Puppy Linux specializes in being a super lightweight desktop distribution with user friendly features. The entire operating system only weighs in at about 300 MB and its system requirements are incredibly small.

It's a great distro for restoring an old computer or providing a simple interface to casual PC users. For other most popular Linux distributions please visit our dedicated linux download page.

Puppy is simple and straight forward, similar to Ubuntu and Linux Mint in this regard. However, it comes with far fewer packages and leaves a much smaller footprint. Other distributions feel bloated when contrasted with Puppy.

Puppy Linux is more accurately defined as a collection of distributions. There are multiple "puppies" available for download, including versions based on Slackware, Ubuntu, and Raspbian. That's what has been officially released, but there are a slew of community "remasters" available as well, called "puplets". As you can see, Puppy likes to coin a lot of their own terms.

Restricting access to a resource is often required when using the web. On complex web applications, this is often implemented using a login system which can be more or less sophisticated. If our requirements our pretty basic, however, we can use the authentication system provided by the Apache web server. In this tutorial we will see how can we do it.

In this tutorial you will learn:

  • How to restrict access to a web page using the Apache web server
  • How to store the user passwords in plain text files
  • How to store the user passwords in a database
  • How to allow access to multiple users

OpenSUSE is the free alternative to SUSE Linux, an enterprise level distro that goes toe to toe with Red Hat Enterprise Linux. Essentially, OpenSUSE is the non-commercial edition of the enterprise distribution.

For other most popular Linux distributions please visit our dedicated linux download page.

OpenSUSE naturally lends itself very well to servers and workstations, but also brands itself as a user friendly desktop operating system. OpenSUSE stacks up very well against similarly aimed distros like Red Hat and CentOS.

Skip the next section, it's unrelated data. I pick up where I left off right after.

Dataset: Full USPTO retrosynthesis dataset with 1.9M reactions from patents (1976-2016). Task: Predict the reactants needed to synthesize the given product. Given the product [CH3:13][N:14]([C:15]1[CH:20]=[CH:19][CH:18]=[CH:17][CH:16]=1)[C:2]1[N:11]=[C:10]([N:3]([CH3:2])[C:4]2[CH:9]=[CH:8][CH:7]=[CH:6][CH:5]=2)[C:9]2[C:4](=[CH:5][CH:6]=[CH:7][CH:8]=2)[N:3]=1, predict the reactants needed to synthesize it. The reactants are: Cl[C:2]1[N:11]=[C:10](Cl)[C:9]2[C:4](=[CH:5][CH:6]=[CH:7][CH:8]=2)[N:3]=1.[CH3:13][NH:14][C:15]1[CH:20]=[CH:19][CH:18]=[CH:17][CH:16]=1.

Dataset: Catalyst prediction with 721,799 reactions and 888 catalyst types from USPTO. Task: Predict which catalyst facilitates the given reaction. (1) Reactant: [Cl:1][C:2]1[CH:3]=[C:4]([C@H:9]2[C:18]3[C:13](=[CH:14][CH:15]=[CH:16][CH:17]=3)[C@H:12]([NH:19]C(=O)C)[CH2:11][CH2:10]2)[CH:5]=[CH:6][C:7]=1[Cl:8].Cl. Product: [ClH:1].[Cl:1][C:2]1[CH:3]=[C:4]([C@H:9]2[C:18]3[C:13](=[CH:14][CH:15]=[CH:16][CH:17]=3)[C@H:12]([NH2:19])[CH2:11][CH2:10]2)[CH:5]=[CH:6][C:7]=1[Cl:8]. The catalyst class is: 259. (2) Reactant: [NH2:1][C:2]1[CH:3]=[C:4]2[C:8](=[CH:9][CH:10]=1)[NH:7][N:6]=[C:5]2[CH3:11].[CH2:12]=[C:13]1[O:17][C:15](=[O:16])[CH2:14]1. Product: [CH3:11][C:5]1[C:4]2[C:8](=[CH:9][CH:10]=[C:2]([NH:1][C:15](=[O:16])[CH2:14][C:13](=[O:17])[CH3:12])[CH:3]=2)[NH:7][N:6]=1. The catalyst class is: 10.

It's a very stable, secure, and tested distro that's been used by many small corporations and casual Linux users the world over since 2005.

Manjaro is based on Arch Linux and retains the same qualities of being simple and minimalistic. Manjaro and Arch both target desktop computers, but they both cater to different types of users.

Manjaro builds on Arch by making the distro more user friendly. It's a clean and sleek operating system, sporting much fewer packages installed by default than other distributions like Ubuntu. It's a good choice for users concerned with speed and simplicity. For other most popular Linux distributions please visit our dedicated linux download page.

Manjaro is only available for 64 bit CPU architectures. Manjaro's website has several editions, including "official" and "community", which both contain a number of different supported desktop environments. Manjaro also supports ARM and has a download tailored to Raspberry Pi systems.

Arch Linux is an independently developed Linux distribution geared towards experienced Linux users. Its main aim is on simplicity and minimalism. There are not many packages installed by default, basically just what the system absolutely needs in order to run. There isn't even a desktop environment unless you install one yourself.